So it was the idea of someone using all of those things as their powers, and using the fact that we judge women by their physical appearance to fool people into thinking she’s a particular type of woman. I think a lot of that came about because I’m an actress, and those kind of are some of the issues I was dealing with in terms of representations of women on screen, the expectations we have, the limitations placed on characters or performers because of some of lazy clichés of writing, sometimes.
So I was trying to contradict a lot of those. I was trying to say, okay, here’s this woman. Now forget everything you might have assumed about her because I’m literally burning the costume within about fifteen minutes. [Laughs.] Because this person is going to be nothing that you expect. Yeah, it was deliberately provoking challenges to the audience’s expectations.
You mention burning your costume. Your Halloween costume at the end of the film struck me as really relevant to a couple things you just said… the part about you being a supervillain, but also the idea that this is Ruth’s descent into Hell because you’re wearing a death mask.
Can you tell me about the origin of that costume, and why you chose that particular look?
I guess what I wanted was the irony of taking a pregnant woman and dressing her up as Death. [Laughs.] I suppose I could have gone whole hog and given her a scythe and a black hood and stuff, but I wanted there to be something striking and iconic about this vision of her. I built her kill list, [the] “Baby’s First Steps” sort of book that she has. That was kind of informing who she is and what things she thinks about in the drawings that she does, and I started looking at voodoo and ideas of witchcraft and all of these ideas that she’s interested in, coming through in building the identity of this death character.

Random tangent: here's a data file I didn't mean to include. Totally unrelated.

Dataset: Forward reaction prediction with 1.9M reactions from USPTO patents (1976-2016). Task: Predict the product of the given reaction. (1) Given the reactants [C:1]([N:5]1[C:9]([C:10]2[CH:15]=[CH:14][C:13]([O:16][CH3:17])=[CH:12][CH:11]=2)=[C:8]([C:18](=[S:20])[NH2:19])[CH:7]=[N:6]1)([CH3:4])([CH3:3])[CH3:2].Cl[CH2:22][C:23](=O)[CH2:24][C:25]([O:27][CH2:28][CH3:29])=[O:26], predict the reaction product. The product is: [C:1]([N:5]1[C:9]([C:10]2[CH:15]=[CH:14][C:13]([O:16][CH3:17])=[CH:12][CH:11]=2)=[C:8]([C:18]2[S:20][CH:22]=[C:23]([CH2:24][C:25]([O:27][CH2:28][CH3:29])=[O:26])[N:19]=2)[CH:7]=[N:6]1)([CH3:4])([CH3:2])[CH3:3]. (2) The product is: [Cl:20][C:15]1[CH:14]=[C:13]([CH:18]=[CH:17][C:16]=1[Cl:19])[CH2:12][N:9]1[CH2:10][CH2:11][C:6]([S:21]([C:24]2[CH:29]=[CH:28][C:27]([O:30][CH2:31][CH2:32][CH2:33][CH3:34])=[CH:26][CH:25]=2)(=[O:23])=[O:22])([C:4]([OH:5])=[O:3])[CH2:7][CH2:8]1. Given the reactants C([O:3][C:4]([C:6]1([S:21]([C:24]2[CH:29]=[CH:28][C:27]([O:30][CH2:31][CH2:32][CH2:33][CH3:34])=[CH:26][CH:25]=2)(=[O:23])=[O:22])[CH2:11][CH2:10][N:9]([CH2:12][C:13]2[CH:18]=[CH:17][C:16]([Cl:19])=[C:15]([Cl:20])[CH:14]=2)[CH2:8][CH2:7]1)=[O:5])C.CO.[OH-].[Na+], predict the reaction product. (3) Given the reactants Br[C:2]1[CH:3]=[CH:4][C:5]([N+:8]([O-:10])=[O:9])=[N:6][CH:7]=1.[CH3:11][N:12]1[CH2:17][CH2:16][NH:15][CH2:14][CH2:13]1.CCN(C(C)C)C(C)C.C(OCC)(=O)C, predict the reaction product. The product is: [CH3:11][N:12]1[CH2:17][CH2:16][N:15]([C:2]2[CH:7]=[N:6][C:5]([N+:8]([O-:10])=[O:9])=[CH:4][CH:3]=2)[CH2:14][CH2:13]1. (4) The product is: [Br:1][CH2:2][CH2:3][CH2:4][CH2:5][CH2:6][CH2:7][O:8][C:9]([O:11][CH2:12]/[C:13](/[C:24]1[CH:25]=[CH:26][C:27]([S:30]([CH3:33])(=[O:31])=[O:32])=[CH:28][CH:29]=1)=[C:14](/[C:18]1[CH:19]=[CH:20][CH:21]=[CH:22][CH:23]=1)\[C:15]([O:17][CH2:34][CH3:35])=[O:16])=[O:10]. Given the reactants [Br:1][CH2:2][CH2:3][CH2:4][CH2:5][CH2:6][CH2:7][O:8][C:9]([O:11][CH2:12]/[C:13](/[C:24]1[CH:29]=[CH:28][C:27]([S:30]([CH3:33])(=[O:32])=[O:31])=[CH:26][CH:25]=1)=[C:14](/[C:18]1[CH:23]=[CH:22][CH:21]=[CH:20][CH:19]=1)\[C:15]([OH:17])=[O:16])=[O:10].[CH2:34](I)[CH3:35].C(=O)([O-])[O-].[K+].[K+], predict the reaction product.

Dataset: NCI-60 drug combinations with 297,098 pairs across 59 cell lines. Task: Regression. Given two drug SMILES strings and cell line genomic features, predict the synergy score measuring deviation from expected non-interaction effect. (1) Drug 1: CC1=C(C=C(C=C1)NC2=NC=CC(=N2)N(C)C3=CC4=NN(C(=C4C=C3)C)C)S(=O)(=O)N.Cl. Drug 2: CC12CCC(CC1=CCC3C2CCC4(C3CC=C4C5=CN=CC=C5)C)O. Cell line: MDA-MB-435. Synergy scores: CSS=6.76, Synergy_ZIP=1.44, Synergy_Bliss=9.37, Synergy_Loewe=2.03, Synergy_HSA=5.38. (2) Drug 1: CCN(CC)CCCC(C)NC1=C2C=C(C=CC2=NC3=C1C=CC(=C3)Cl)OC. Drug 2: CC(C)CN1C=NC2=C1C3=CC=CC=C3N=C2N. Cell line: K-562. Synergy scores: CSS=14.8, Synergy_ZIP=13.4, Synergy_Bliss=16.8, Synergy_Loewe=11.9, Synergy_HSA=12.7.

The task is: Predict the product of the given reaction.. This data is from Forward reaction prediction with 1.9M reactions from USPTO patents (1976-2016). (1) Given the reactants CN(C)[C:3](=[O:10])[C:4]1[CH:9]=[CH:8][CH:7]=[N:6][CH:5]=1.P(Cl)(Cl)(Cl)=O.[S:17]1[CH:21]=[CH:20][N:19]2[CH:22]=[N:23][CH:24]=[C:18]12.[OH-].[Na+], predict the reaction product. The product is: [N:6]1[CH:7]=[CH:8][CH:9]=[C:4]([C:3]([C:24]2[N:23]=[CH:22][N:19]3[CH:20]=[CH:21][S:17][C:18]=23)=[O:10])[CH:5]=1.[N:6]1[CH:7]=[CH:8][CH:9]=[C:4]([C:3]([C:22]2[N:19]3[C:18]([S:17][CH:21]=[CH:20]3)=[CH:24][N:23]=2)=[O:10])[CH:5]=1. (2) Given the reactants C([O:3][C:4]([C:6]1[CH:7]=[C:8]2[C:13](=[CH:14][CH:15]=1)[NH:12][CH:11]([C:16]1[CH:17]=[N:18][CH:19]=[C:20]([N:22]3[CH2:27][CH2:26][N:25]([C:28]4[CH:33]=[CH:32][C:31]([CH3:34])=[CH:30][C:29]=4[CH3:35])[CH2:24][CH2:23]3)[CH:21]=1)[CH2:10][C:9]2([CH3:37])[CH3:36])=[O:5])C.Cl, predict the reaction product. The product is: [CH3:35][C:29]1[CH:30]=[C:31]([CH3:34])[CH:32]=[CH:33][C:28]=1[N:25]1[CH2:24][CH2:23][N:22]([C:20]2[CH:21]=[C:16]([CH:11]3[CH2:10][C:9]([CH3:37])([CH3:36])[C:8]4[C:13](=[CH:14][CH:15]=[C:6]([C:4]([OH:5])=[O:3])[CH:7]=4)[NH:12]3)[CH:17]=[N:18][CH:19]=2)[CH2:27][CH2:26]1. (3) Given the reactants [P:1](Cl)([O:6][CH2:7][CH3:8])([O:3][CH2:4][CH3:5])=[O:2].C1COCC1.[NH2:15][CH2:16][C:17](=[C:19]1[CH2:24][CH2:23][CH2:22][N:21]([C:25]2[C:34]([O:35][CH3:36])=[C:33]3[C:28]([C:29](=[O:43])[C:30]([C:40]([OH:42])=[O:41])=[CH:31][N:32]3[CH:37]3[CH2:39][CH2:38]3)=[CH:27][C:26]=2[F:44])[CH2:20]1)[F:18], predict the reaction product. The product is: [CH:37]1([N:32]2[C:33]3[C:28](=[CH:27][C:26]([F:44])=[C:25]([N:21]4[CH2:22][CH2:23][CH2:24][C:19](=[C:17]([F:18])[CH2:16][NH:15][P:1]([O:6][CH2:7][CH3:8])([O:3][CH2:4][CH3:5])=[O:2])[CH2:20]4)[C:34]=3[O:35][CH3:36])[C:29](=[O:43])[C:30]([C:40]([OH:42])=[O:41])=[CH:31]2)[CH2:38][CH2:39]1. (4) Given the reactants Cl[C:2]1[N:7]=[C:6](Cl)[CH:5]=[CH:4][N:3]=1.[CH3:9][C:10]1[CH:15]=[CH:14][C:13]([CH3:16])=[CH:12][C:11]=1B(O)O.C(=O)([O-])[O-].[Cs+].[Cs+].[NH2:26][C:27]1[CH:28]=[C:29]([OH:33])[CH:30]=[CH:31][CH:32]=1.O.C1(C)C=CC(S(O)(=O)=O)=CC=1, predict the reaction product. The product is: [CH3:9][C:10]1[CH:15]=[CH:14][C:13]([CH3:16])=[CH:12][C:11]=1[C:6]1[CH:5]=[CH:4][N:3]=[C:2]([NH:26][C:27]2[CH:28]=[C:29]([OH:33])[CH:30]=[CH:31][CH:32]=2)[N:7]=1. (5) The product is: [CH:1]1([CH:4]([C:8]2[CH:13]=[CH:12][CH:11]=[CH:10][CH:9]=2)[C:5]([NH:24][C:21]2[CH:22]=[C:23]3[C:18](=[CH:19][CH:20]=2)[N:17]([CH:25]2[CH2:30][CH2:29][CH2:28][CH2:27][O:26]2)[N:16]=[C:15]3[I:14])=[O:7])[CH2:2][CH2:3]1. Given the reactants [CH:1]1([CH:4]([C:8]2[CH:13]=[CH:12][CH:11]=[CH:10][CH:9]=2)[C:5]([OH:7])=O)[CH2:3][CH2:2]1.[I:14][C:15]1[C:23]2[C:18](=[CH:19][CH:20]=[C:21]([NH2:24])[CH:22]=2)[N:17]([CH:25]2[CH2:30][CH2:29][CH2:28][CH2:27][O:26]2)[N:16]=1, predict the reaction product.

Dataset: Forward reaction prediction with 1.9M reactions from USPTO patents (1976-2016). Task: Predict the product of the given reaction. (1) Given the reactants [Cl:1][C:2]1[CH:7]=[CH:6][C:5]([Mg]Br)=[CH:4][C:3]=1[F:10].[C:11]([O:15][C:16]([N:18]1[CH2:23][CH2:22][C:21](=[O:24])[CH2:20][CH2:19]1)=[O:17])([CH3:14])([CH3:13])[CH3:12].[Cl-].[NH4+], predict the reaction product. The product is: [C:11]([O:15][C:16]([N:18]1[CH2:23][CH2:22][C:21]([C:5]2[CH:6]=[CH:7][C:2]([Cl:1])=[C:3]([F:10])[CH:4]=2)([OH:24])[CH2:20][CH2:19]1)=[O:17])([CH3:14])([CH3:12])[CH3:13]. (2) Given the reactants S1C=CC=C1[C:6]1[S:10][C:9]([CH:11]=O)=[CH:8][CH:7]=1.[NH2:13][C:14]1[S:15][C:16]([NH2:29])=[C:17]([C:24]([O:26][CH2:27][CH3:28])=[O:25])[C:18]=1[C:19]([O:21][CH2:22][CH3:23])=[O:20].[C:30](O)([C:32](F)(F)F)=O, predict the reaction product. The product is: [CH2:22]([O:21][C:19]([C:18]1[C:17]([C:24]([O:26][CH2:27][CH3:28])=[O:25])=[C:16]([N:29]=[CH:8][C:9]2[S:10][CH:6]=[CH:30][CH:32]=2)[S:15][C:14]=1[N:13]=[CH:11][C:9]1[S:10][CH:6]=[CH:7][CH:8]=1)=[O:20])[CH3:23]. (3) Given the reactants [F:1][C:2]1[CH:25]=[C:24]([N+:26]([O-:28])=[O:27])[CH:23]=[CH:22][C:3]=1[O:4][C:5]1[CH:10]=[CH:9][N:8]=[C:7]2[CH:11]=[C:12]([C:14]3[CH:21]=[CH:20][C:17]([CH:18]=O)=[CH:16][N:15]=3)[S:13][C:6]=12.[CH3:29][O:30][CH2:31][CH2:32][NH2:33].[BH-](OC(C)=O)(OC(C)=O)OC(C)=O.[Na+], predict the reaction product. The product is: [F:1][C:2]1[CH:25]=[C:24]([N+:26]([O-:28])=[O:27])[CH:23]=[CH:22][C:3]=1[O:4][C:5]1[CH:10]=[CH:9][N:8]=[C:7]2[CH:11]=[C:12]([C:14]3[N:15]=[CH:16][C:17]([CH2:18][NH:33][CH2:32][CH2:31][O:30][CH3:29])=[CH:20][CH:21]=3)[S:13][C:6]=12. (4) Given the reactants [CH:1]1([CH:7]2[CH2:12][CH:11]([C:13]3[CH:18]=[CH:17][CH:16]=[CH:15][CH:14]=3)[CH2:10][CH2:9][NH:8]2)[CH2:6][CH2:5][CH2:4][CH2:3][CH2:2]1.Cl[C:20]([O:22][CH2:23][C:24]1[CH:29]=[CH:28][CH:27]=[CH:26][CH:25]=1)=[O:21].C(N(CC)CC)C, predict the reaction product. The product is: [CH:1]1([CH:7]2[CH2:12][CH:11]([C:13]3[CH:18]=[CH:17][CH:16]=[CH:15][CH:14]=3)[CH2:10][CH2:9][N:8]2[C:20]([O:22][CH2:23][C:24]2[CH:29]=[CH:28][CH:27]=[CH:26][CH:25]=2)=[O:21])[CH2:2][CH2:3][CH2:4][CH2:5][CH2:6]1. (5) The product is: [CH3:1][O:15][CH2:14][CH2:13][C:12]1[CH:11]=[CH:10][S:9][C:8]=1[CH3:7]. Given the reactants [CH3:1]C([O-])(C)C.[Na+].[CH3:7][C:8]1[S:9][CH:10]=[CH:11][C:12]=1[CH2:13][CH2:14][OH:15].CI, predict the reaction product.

I mean there’s a line in the film where she says, “This is what I really look like.” There’s also a scene where the baby is walking through all these people in Halloween costumes and the baby says, “They’re monsters, all of them.” I had this idea that Halloween is just this inversion, that people are so awful that actually, at Halloween, people dress up as what their souls are actually like. Because people are what they are, they are monsters.
So I had this idea that this is Ruth with the skin peeled off her. This is who she really is within, and she’s a frightening figure. There’s lots of influences. Also Amanda Palmer did a thing where she would dress in full body paint while she was pregnant to raise awareness for a particular charity, and I remember seeing that image and it was really powerful. They had drawn her baby within her tummy and I had this interest of seeing the visceral, underneath the skin, of this person.
Are you prepared to see the perhaps inevitable cosplay of Ruth at horror conventions?
[Laughs.] I would love to see that! That would be brilliant.
SXSW 2017 Film Festival Retrospective:
Top Photo: Maarten de Boer / Contributor / Getty Images
William Bibbiani (everyone calls him ‘Bibbs’) is Crave’s film content editor and critic. You can hear him every week on The B-Movies Podcast and Canceled Too Soon, and watch him on the weekly YouTube series What the Flick. Follow his rantings on Twitter at @WilliamBibbiani.